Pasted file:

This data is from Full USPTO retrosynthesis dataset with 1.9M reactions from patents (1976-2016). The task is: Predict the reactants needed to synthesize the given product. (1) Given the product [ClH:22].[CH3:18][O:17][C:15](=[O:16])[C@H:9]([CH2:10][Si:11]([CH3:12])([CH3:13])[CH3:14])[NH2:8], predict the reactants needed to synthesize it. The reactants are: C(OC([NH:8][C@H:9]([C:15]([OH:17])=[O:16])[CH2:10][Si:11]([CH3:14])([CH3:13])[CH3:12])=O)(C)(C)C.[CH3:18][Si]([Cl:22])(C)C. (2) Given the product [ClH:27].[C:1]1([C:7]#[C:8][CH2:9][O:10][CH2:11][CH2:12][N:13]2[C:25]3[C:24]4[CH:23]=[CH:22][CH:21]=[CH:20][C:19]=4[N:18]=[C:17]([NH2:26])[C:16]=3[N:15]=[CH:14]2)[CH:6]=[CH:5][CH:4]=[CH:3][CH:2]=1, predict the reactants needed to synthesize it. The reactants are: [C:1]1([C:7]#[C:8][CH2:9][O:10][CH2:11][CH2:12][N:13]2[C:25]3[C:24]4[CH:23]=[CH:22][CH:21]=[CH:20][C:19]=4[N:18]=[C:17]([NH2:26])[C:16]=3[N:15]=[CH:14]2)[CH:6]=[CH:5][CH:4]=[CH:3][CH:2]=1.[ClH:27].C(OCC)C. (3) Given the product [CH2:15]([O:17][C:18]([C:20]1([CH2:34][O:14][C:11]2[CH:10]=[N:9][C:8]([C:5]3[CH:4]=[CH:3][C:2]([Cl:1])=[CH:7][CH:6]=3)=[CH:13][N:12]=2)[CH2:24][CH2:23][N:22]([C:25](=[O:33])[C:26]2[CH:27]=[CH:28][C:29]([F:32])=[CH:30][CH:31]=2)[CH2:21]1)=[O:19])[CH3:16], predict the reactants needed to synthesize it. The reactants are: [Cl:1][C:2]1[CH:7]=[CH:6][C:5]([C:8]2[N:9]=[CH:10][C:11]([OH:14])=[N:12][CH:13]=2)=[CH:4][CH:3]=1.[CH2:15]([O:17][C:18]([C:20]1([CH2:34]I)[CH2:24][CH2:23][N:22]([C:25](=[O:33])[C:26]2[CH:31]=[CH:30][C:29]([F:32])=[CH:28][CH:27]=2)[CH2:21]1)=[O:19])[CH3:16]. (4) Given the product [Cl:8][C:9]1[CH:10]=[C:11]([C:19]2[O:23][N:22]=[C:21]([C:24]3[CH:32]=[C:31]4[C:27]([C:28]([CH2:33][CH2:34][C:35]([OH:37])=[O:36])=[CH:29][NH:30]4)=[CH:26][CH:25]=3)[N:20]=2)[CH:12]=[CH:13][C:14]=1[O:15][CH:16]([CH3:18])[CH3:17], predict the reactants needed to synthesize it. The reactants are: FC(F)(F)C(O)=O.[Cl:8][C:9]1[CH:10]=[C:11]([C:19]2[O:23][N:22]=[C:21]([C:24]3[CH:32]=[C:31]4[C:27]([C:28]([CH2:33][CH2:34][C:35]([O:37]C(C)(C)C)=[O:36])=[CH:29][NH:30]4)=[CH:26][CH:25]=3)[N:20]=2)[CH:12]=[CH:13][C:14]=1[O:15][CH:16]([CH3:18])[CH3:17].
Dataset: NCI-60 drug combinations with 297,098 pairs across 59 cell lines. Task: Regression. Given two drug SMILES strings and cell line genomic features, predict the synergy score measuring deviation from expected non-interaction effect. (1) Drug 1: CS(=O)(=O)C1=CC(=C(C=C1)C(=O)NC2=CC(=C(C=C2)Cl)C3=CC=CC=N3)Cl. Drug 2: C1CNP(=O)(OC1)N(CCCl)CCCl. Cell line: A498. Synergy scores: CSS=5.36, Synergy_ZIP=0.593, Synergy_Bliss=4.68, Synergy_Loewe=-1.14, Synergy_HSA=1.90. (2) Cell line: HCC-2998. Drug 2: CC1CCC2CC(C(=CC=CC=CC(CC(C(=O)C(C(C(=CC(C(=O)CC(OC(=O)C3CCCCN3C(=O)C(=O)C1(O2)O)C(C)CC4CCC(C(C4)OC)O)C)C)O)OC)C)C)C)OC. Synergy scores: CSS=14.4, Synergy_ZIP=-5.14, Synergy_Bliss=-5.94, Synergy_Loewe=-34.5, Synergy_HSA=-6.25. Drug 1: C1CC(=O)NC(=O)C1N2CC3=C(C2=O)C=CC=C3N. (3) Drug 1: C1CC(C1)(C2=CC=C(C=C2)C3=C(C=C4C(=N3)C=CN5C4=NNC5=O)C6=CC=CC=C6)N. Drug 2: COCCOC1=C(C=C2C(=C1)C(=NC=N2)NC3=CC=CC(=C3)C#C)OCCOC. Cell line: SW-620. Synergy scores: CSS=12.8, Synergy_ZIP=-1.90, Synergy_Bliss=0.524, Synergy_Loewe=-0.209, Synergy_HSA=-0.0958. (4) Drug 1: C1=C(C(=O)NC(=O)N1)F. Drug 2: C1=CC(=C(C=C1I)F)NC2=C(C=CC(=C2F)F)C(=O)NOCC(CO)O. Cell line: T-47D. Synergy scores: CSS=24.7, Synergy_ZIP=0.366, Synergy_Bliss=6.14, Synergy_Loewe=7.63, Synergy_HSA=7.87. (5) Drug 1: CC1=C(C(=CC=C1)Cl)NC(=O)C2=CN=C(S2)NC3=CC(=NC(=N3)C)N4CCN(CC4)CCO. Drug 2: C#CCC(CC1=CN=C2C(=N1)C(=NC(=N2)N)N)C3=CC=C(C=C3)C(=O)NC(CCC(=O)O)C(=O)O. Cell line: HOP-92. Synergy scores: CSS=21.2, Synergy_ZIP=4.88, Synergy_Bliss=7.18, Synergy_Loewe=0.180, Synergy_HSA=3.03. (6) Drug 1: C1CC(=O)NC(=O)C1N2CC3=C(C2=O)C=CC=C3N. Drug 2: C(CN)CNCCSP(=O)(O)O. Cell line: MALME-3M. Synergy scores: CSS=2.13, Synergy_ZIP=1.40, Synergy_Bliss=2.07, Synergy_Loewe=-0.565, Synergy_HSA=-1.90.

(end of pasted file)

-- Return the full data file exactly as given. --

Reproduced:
This data is from Full USPTO retrosynthesis dataset with 1.9M reactions from patents (1976-2016). The task is: Predict the reactants needed to synthesize the given product. (1) Given the product [ClH:22].[CH3:18][O:17][C:15](=[O:16])[C@H:9]([CH2:10][Si:11]([CH3:12])([CH3:13])[CH3:14])[NH2:8], predict the reactants needed to synthesize it. The reactants are: C(OC([NH:8][C@H:9]([C:15]([OH:17])=[O:16])[CH2:10][Si:11]([CH3:14])([CH3:13])[CH3:12])=O)(C)(C)C.[CH3:18][Si]([Cl:22])(C)C. (2) Given the product [ClH:27].[C:1]1([C:7]#[C:8][CH2:9][O:10][CH2:11][CH2:12][N:13]2[C:25]3[C:24]4[CH:23]=[CH:22][CH:21]=[CH:20][C:19]=4[N:18]=[C:17]([NH2:26])[C:16]=3[N:15]=[CH:14]2)[CH:6]=[CH:5][CH:4]=[CH:3][CH:2]=1, predict the reactants needed to synthesize it. The reactants are: [C:1]1([C:7]#[C:8][CH2:9][O:10][CH2:11][CH2:12][N:13]2[C:25]3[C:24]4[CH:23]=[CH:22][CH:21]=[CH:20][C:19]=4[N:18]=[C:17]([NH2:26])[C:16]=3[N:15]=[CH:14]2)[CH:6]=[CH:5][CH:4]=[CH:3][CH:2]=1.[ClH:27].C(OCC)C. (3) Given the product [CH2:15]([O:17][C:18]([C:20]1([CH2:34][O:14][C:11]2[CH:10]=[N:9][C:8]([C:5]3[CH:4]=[CH:3][C:2]([Cl:1])=[CH:7][CH:6]=3)=[CH:13][N:12]=2)[CH2:24][CH2:23][N:22]([C:25](=[O:33])[C:26]2[CH:27]=[CH:28][C:29]([F:32])=[CH:30][CH:31]=2)[CH2:21]1)=[O:19])[CH3:16], predict the reactants needed to synthesize it. The reactants are: [Cl:1][C:2]1[CH:7]=[CH:6][C:5]([C:8]2[N:9]=[CH:10][C:11]([OH:14])=[N:12][CH:13]=2)=[CH:4][CH:3]=1.[CH2:15]([O:17][C:18]([C:20]1([CH2:34]I)[CH2:24][CH2:23][N:22]([C:25](=[O:33])[C:26]2[CH:31]=[CH:30][C:29]([F:32])=[CH:28][CH:27]=2)[CH2:21]1)=[O:19])[CH3:16]. (4) Given the product [Cl:8][C:9]1[CH:10]=[C:11]([C:19]2[O:23][N:22]=[C:21]([C:24]3[CH:32]=[C:31]4[C:27]([C:28]([CH2:33][CH2:34][C:35]([OH:37])=[O:36])=[CH:29][NH:30]4)=[CH:26][CH:25]=3)[N:20]=2)[CH:12]=[CH:13][C:14]=1[O:15][CH:16]([CH3:18])[CH3:17], predict the reactants needed to synthesize it. The reactants are: FC(F)(F)C(O)=O.[Cl:8][C:9]1[CH:10]=[C:11]([C:19]2[O:23][N:22]=[C:21]([C:24]3[CH:32]=[C:31]4[C:27]([C:28]([CH2:33][CH2:34][C:35]([O:37]C(C)(C)C)=[O:36])=[CH:29][NH:30]4)=[CH:26][CH:25]=3)[N:20]=2)[CH:12]=[CH:13][C:14]=1[O:15][CH:16]([CH3:18])[CH3:17].
Dataset: NCI-60 drug combinations with 297,098 pairs across 59 cell lines. Task: Regression. Given two drug SMILES strings and cell line genomic features, predict the synergy score measuring deviation from expected non-interaction effect. (1) Drug 1: CS(=O)(=O)C1=CC(=C(C=C1)C(=O)NC2=CC(=C(C=C2)Cl)C3=CC=CC=N3)Cl. Drug 2: C1CNP(=O)(OC1)N(CCCl)CCCl. Cell line: A498. Synergy scores: CSS=5.36, Synergy_ZIP=0.593, Synergy_Bliss=4.68, Synergy_Loewe=-1.14, Synergy_HSA=1.90. (2) Cell line: HCC-2998. Drug 2: CC1CCC2CC(C(=CC=CC=CC(CC(C(=O)C(C(C(=CC(C(=O)CC(OC(=O)C3CCCCN3C(=O)C(=O)C1(O2)O)C(C)CC4CCC(C(C4)OC)O)C)C)O)OC)C)C)C)OC. Synergy scores: CSS=14.4, Synergy_ZIP=-5.14, Synergy_Bliss=-5.94, Synergy_Loewe=-34.5, Synergy_HSA=-6.25. Drug 1: C1CC(=O)NC(=O)C1N2CC3=C(C2=O)C=CC=C3N. (3) Drug 1: C1CC(C1)(C2=CC=C(C=C2)C3=C(C=C4C(=N3)C=CN5C4=NNC5=O)C6=CC=CC=C6)N. Drug 2: COCCOC1=C(C=C2C(=C1)C(=NC=N2)NC3=CC=CC(=C3)C#C)OCCOC. Cell line: SW-620. Synergy scores: CSS=12.8, Synergy_ZIP=-1.90, Synergy_Bliss=0.524, Synergy_Loewe=-0.209, Synergy_HSA=-0.0958. (4) Drug 1: C1=C(C(=O)NC(=O)N1)F. Drug 2: C1=CC(=C(C=C1I)F)NC2=C(C=CC(=C2F)F)C(=O)NOCC(CO)O. Cell line: T-47D. Synergy scores: CSS=24.7, Synergy_ZIP=0.366, Synergy_Bliss=6.14, Synergy_Loewe=7.63, Synergy_HSA=7.87. (5) Drug 1: CC1=C(C(=CC=C1)Cl)NC(=O)C2=CN=C(S2)NC3=CC(=NC(=N3)C)N4CCN(CC4)CCO. Drug 2: C#CCC(CC1=CN=C2C(=N1)C(=NC(=N2)N)N)C3=CC=C(C=C3)C(=O)NC(CCC(=O)O)C(=O)O. Cell line: HOP-92. Synergy scores: CSS=21.2, Synergy_ZIP=4.88, Synergy_Bliss=7.18, Synergy_Loewe=0.180, Synergy_HSA=3.03. (6) Drug 1: C1CC(=O)NC(=O)C1N2CC3=C(C2=O)C=CC=C3N. Drug 2: C(CN)CNCCSP(=O)(O)O. Cell line: MALME-3M. Synergy scores: CSS=2.13, Synergy_ZIP=1.40, Synergy_Bliss=2.07, Synergy_Loewe=-0.565, Synergy_HSA=-1.90.